To attain the above-mentioned object, this invention provides a manual key input apparatus which comprises key input means for successively supplying the characters of words of one record each formed of a plurality of characters with the adjacent ones of the respective records marked off by an intervening record-positioning code; memory means for storing in series records supplied from the key input means; detection means for detecting a record-positioning code intervening the adjacent records; first counter means which is cleared upon receipt of a record-positioning code issued from the detection means and counting the characters of words constituting one record; character number-storing means for storing the number of characters counted by the counter means; first comparator means for comparing the number of characters of words of one record stored in the character number-counting means with the number of characters of words constituting the succeeding record, and, when determining the number of characters of words of the succeeding record to be larger than the counted number of characters of words stored in the character number-storing means, sending forth the number of characters of words of the succeeding record counted by the first counter means to the character number-storing means to replace the number of characters of words previously stored therein; second counter means for counting the number of characters of words constituting one record each time the respective characters are successively supplied from the key input means to the storing means and detecting the remaining capacity of the storing means whose capacity varies, each time the characters are supplied thereto, from every last counted number of characters; second comparator means for comparing the number of characters of words indicated by the second counter means with the number of characters of words read out of the character number-storing means; and means for suspending the supply of a new record from the key input means to the storing means when the second comparator means determines the number of characters of words counted by the second counter means to be smaller than the number of characters of words stored in the character number-storing means.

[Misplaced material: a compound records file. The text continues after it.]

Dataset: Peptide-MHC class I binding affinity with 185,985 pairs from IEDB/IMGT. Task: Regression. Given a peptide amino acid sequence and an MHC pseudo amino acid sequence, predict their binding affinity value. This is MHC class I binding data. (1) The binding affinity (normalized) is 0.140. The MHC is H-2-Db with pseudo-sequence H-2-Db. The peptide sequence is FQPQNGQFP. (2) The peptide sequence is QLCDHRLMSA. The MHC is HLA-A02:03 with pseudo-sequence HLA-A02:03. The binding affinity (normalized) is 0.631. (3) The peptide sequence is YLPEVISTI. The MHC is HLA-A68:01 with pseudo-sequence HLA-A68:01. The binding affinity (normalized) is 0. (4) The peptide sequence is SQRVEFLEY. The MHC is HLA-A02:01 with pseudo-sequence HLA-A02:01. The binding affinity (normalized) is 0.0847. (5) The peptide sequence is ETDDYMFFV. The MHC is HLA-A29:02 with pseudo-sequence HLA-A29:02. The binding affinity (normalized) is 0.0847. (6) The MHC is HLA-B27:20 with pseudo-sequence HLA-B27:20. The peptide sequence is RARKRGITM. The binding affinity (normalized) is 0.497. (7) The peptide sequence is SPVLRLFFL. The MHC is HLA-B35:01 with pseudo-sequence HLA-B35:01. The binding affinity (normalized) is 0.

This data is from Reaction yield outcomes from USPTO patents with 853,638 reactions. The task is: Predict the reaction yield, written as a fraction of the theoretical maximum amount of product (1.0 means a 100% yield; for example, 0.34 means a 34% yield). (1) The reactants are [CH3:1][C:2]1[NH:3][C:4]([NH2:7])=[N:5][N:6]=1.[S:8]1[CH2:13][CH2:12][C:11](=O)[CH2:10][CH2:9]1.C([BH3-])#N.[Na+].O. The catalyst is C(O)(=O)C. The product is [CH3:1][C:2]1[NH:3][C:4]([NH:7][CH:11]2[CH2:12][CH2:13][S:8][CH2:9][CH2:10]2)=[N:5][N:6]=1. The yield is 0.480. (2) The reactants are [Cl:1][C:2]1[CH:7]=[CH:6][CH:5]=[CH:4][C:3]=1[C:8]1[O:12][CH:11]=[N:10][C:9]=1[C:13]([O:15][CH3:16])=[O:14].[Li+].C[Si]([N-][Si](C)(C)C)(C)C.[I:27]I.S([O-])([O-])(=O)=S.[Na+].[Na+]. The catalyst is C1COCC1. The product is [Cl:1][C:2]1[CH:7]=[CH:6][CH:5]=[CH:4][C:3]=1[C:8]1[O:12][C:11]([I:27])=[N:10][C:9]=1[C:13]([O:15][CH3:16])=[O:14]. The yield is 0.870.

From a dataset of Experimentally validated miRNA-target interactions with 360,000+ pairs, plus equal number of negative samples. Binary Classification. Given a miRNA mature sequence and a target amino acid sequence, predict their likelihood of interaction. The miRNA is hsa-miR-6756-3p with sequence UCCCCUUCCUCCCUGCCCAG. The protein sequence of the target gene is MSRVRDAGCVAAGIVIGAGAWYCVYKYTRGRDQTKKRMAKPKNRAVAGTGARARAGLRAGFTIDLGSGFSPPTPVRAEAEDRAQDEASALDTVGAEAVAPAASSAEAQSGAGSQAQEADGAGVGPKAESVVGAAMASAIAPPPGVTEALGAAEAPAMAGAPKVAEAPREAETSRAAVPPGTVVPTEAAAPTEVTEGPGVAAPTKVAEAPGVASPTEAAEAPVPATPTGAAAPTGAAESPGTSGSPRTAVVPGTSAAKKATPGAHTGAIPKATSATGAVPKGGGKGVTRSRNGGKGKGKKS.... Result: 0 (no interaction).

Where, therefore a keyboard operator temporarily stores a series of records in a buffer memory by manually operating a keyboard while reading datas shown on original slips, and in this case the number of characters of words constituting a record following a given record whose character numbers are stored in the buffer memory exceeds the capacity of said buffer memory, then the supply of the succeeding record from the key input device to the buffer memory is automatically suspended, thereby simplifying the conventional complicated input operation by eliminating the doubled portion of said operation. With the manual key input apparatus of this invention, judgement is made by detection of a record-positioning code intervening the adjacent records whether the number of characters of words constituting a given record exceeds the capacity of the buffery memory, thus presenting a prominent effect in the case where a record being printed on a bill is formed of variable-length words.